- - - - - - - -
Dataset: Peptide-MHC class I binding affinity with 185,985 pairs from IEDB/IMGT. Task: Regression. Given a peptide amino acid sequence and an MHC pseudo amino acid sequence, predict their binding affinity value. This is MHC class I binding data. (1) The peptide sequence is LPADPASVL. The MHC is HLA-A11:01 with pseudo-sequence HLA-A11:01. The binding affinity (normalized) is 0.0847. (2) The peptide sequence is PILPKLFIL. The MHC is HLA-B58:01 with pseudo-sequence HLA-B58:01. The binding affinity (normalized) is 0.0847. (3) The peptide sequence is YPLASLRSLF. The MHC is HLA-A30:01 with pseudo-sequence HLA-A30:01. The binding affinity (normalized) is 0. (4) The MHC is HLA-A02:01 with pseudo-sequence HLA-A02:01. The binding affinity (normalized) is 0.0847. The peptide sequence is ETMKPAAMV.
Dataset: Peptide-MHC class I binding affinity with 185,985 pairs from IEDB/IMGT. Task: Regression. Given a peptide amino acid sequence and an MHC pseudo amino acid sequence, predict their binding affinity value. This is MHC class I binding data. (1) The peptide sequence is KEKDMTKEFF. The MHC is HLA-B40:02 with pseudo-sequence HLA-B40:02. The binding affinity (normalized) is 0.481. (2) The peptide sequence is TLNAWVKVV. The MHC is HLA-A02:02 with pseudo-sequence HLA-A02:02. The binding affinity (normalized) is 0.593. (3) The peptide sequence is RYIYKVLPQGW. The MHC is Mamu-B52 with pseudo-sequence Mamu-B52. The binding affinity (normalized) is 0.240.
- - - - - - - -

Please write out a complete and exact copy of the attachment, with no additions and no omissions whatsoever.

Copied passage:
Dataset: Peptide-MHC class I binding affinity with 185,985 pairs from IEDB/IMGT. Task: Regression. Given a peptide amino acid sequence and an MHC pseudo amino acid sequence, predict their binding affinity value. This is MHC class I binding data. (1) The peptide sequence is LPADPASVL. The MHC is HLA-A11:01 with pseudo-sequence HLA-A11:01. The binding affinity (normalized) is 0.0847. (2) The peptide sequence is PILPKLFIL. The MHC is HLA-B58:01 with pseudo-sequence HLA-B58:01. The binding affinity (normalized) is 0.0847. (3) The peptide sequence is YPLASLRSLF. The MHC is HLA-A30:01 with pseudo-sequence HLA-A30:01. The binding affinity (normalized) is 0. (4) The MHC is HLA-A02:01 with pseudo-sequence HLA-A02:01. The binding affinity (normalized) is 0.0847. The peptide sequence is ETMKPAAMV.
Dataset: Peptide-MHC class I binding affinity with 185,985 pairs from IEDB/IMGT. Task: Regression. Given a peptide amino acid sequence and an MHC pseudo amino acid sequence, predict their binding affinity value. This is MHC class I binding data. (1) The peptide sequence is KEKDMTKEFF. The MHC is HLA-B40:02 with pseudo-sequence HLA-B40:02. The binding affinity (normalized) is 0.481. (2) The peptide sequence is TLNAWVKVV. The MHC is HLA-A02:02 with pseudo-sequence HLA-A02:02. The binding affinity (normalized) is 0.593. (3) The peptide sequence is RYIYKVLPQGW. The MHC is Mamu-B52 with pseudo-sequence Mamu-B52. The binding affinity (normalized) is 0.240.